Mental Health Awareness - Street Triage Video

To mark mental health awareness week during May, we have updated the 101 hold message to share our commitments to ensuring the vulnerable receive the right care when coming into contact with policing services.

May 2015 - 101 Hold Message:

Assistant Chief Constable - David Lewis

Every year during the second week of May, the Mental Health Foundation raises awareness of mental health and wellbeing issues.

Since 2000 Mental Health Awareness week has helped to generate public debates around how anxiety, sleep deprivation and exercise can impact our mental health.

Mental health affects us all. How we think and feel about ourselves and our lives impacts our behaviour and how we cope through times of stress. It affects our ability to make the most of the opportunities that come our way and play a full part in our family, workplace, community and friends.

Mental health problems range from the worries we all experience as part of everyday life to more serious long-term conditions. The majority of people who experience mental health problems can get over them or learn to live with them, especially if they get help early on.

Mental health is everyone’s business. We all have times when we feel down or stressed or frightened. Most of the time those feelings pass. But sometimes they develop into a more serious problem and that could happen to any one of us.

There’s a stigma attached to mental health problems. This means that people feel uncomfortable about them and don’t talk about them much. Many people don’t even feel comfortable talking about their feelings. But it’s healthy to know and say how you’re feeling

It’s estimated that as many as 1 in 6 people will have a mental health issue at any one time which in Dorset means around 130,000 people.

Police and Crime Commissioner - Martyn Underhill

Thanks David, here in Dorset we have been running a Mental Health Street Triage scheme since June last year, which is funded by my office and various partners including Dorset Clinical Commissioning Group and local authorities.   This scheme is designed to assist police officers by giving officers as much information and advice as possible when they are called to people in crisis across the County. Where appropriate it provides access to community-based services, thereby ensuring that individual health and social care needs are known and provided for by appropriate services. Essentially it keeps people in crisis out of police custody suites, something the Chief Constable and I are determined to prevent.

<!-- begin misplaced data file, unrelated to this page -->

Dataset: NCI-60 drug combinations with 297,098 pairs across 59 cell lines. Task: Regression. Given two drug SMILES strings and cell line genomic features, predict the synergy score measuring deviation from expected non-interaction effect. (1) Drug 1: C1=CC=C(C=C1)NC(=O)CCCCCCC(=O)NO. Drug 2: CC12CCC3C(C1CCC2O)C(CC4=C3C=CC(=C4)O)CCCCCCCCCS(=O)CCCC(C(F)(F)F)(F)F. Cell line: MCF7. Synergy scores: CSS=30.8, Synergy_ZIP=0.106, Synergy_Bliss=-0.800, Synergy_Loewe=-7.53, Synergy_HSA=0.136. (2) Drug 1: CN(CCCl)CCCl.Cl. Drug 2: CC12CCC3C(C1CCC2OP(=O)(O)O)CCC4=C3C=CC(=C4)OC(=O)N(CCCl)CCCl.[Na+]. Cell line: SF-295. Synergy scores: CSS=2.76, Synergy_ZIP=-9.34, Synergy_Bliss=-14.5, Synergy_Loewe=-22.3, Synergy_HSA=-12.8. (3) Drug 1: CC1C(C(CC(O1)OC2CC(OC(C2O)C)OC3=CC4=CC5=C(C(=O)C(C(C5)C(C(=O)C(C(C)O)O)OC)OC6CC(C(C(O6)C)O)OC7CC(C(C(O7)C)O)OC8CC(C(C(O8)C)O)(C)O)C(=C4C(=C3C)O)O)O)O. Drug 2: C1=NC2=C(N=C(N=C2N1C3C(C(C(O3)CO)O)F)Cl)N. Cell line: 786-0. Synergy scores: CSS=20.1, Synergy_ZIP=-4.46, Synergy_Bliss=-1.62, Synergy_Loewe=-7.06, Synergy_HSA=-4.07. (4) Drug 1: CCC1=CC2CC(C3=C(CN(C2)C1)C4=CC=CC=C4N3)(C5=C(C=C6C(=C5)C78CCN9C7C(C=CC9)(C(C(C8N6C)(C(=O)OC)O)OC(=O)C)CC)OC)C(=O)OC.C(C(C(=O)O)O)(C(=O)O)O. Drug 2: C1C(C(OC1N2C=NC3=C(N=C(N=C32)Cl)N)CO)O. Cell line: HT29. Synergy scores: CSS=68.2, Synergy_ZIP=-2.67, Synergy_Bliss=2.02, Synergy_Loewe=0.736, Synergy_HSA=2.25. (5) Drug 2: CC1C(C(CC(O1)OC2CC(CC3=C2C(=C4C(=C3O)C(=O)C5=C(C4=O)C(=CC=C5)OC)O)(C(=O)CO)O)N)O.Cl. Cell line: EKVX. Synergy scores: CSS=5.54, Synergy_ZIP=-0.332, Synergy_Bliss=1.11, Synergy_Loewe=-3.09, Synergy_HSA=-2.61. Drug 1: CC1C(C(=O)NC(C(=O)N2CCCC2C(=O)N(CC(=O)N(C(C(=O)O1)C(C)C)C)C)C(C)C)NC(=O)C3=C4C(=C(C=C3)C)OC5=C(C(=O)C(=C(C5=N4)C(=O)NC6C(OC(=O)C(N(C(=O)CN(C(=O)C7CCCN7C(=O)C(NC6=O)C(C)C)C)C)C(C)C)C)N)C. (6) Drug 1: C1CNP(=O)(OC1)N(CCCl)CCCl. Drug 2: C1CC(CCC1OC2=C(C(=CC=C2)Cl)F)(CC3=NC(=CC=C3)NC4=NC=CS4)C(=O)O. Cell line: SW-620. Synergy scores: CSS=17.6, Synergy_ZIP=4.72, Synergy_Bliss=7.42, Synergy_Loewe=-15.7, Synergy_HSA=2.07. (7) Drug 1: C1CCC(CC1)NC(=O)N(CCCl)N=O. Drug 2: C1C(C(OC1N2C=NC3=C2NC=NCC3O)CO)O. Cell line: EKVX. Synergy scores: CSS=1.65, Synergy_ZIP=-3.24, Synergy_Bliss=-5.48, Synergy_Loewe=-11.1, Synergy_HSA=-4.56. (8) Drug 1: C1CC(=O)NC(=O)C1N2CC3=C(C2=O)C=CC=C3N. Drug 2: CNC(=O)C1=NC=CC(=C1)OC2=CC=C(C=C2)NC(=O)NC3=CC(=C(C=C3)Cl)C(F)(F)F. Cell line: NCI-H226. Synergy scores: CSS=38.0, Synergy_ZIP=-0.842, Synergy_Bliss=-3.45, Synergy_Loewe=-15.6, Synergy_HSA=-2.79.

We’ve produced a short video so you can see how the scheme works.  To watch the video visit my website at and follow the link from the homepage.

As a weekend only service, there were 185 people referred to the scheme during February this year alone.  In March, the triage scheme increased from 3 to 7 evenings a week where it now operates between the hours of seven PM and three AM – to ensure care for the vulnerable is available out of hours.

As well as this, Dorset runs a Liaison and Diversion service, which is designed to assess and/or divert those that are mentally ill from criminalisation. This scheme has mental health practitioners in our two custody suites. So, by combining both services, we have mental health practitioners available within custody suites during the day and the triage support for evenings and nights, meaning officers will have access to specialist mental health support almost 24 hours per day, 7 days per week.

In addition, all frontline staff will also be receiving training in how best to interact with those suffering a mental health crisis in the next few weeks.

As your PCC, I have always said that those people experiencing mental health issues deserve the right care, at the right time, in the right place. And often that means health based settings not police stations. Thanks for listening.

Assistant Chief Constable - David Lewis

You can help keep yourself in good mental health by:

  • Talking about your feelings
  • Keeping Active
  • Eating Well
  • Drinking sensibly
  • Keeping in touch with friends, family and loved ones
  • Asking for help when you need it
  • Taking a break
  • Doing something you’re good at and enjoy
  • Accepting who you are
  • Caring for others

For more information about all aspects of Mental Health, please visit the Mental Health Foundation’s website at

And together we can help raise awareness of mental health, help people survive, recover from and prevent mental health problems as well as reduce the stigma associated with them.

Listen to the full message here

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